Cecil died on 28 March 2021. He was 84 and suffered from an unspecified long illness prior to his death.[14][15]

Malcolm was survived by his wife of 63 years, Poli Cecil, and their son, Milton "Moonpup" Cecil.

Honours and recognition[edit]

Cecil was nominated for and won a Grammy Award in 1973 for best engineered recording – non-classical. This was in recognition for the work he did with Margouleff on Wonder's Innervisions. He and Robert Margouleff beat Pink Floyd's Dark Side of the Moon and Elton John's seminal Goodbye Yellow Brick Road. Malcolm and Margouleff were also nominated for best Engineer (non-Classical) in 1973 for Talking Book.[14][16] Cecil was later bestowed the Unsung Hero award for lifetime achievement by Q magazine in 1997.[14]


As leader/co-leader


With TONTO's Expanding Headband[edit]

  • 1971: Zero Time[7]
  • 1974: It's About Time[7]
  • 1996: TONTO Rides Again (compilation of above)[7]
As sideman

Production, programming, and/or engineering[edit]

As producer, programmer, and/or engineer:[24]

With Stevie Wonder[edit]



  1. ^ The Jazz Couriers at David Taylor's British jazz web site Archived 8 December 2010 at the Wayback Machine
  2. ^ Ronnie Scott at David Taylor's British jazz web site Archived 26 September 2013 at the Wayback Machine
  3. ^ Holmes, Thom (2015). Electronic and Experimental Music: Technology, Music, and Culture. Routledge. ISBN 9781317410232.
  4. ^ a b c d e f g h Roberts, Randall (29 March 2021). "Malcolm Cecil, synthesizer pioneer and Stevie Wonder collaborator, dies at 84". Los Angeles Times. Retrieved 2 April 2021.
  5. ^ Betts, Graham (2014). Motown Encyclopedia. AC Publishing. ISBN 9781311441546.
  6. ^ The Mojo Collection (4th ed.). Canongate Books. 2007. ISBN 9781847676436.
  7. ^ a b c d e f g h i j k l m n o p q r s t u v w x y z aa ab ac ad ae "Malcolm Cecil – Credits". AllMusic. Retrieved 29 March 2021.
  8. ^ a b c d e f Blistein, Jon (29 March 2021). "Malcolm Cecil, Producer for Stevie Wonder and Co-Creator of Revolutionary TONTO Synth, Dead at 84". Rolling Stone. Retrieved 2 April 2021.
  9. ^ a b c d Irwin, Corey (28 March 2021). "Malcolm Cecil, Stevie Wonder Producer, Dies at 84". Ultimate Classic Rock. Retrieved 2 April 2021.
  10. ^ a b c d Porter, Martin; Goggin, David (13 November 2018). "TONTO: The 50-Year Saga of the Synth Heard on Stevie Wonder Classics". Rolling Stone. Retrieved 2 April 2021.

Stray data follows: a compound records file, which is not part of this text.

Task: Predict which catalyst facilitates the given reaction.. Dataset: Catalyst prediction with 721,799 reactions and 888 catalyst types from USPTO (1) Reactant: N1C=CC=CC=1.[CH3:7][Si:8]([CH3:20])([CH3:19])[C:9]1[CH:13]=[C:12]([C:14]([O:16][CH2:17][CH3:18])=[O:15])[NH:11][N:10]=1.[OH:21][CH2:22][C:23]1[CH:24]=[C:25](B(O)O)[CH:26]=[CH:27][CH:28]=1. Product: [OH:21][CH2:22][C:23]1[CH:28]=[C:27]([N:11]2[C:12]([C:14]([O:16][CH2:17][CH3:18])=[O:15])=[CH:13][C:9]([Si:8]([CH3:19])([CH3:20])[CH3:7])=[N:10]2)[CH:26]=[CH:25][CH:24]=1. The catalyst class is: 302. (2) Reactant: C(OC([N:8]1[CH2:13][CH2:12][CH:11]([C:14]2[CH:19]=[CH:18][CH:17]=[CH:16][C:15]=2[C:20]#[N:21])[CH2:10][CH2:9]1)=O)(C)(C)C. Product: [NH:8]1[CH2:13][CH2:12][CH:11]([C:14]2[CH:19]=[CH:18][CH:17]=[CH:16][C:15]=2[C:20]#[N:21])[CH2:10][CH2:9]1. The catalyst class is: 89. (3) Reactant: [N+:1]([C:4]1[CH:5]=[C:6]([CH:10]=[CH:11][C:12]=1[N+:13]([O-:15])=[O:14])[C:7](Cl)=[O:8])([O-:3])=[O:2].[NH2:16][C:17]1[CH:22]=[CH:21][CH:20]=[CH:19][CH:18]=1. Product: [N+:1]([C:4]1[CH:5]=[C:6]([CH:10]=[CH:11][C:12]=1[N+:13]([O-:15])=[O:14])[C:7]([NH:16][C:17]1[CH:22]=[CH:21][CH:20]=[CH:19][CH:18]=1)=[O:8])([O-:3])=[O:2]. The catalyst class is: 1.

11. ^ Scott-Heron, Gil (2011). Now and Then. Canongate Books. ISBN 9781847677440.
  12. ^ Suskind, Alex (11 June 2013). "Gil Scott-Heron & Brian Jackson". Wax Poetics. Retrieved 22 December 2018.
  13. ^ Hussey, Allison (28 March 2021). "Malcolm Cecil, Synth Pioneer and Stevie Wonder Producer, Dies at 84". Pitchfork. Retrieved 2 April 2021.
  14. ^ a b c Brandle, Lars (29 March 2021). "Malcolm Cecil, Synth Pioneer and Stevie Wonder Collaborator, Dies at 84". Billboard. Retrieved 2 April 2021.
  15. ^ "Malcolm Cecil, influential producer and Stevie Wonder collaborator, has died". NME. 29 March 2021.
  16. ^ "16th Annual Grammy Awards (1973)". The Recording Academy. Retrieved 2 April 2021.
  17. ^ Rideout, Ernie, ed. (2011). Keyboard Presents Synth Gods. Berklee Press. p. 27. ISBN 9780879309992.
  18. ^ Domanick, Andrea (12 February 2020). "Best concerts in L.A. this week: Courtney Barnett, Mac DeMarco, Ginuwine". Los Angeles Times. Retrieved 1 April 2021.
  19. ^ Cook, Richard; Morton, Brian (2002). The Penguin Guide to Jazz on CD. Penguin Books. p. 1073. ISBN 9780140515213.
  20. ^ Lord, Tom (1992). The Jazz Discography. Vol. 4. Lord Music Reference. p. C-713. ISBN 9781881993032.
  21. ^ Gramophone. Vol. 40. General Gramophone Publications Limited. 1962. p. 36.
  22. ^ "Bebop from the East Coast 1960/1962". BBC Music Magazine. 20 January 2012. Retrieved 1 April 2021.
  23. ^ Jones, Jackie (25 June 2007). "20 People Who Changed Black Music – Revolutionary Poet Gil Scott-Heron, the First Rap Rebel". Miami Herald. Retrieved 1 April 2021.
  24. ^ "Malcolm Cecil – Discogs". discogs. Retrieved 27 November 2014.
  25. ^ "Malcolm Cecil – Discography". TONTO Studio. Retrieved 1 April 2021.

External links[edit]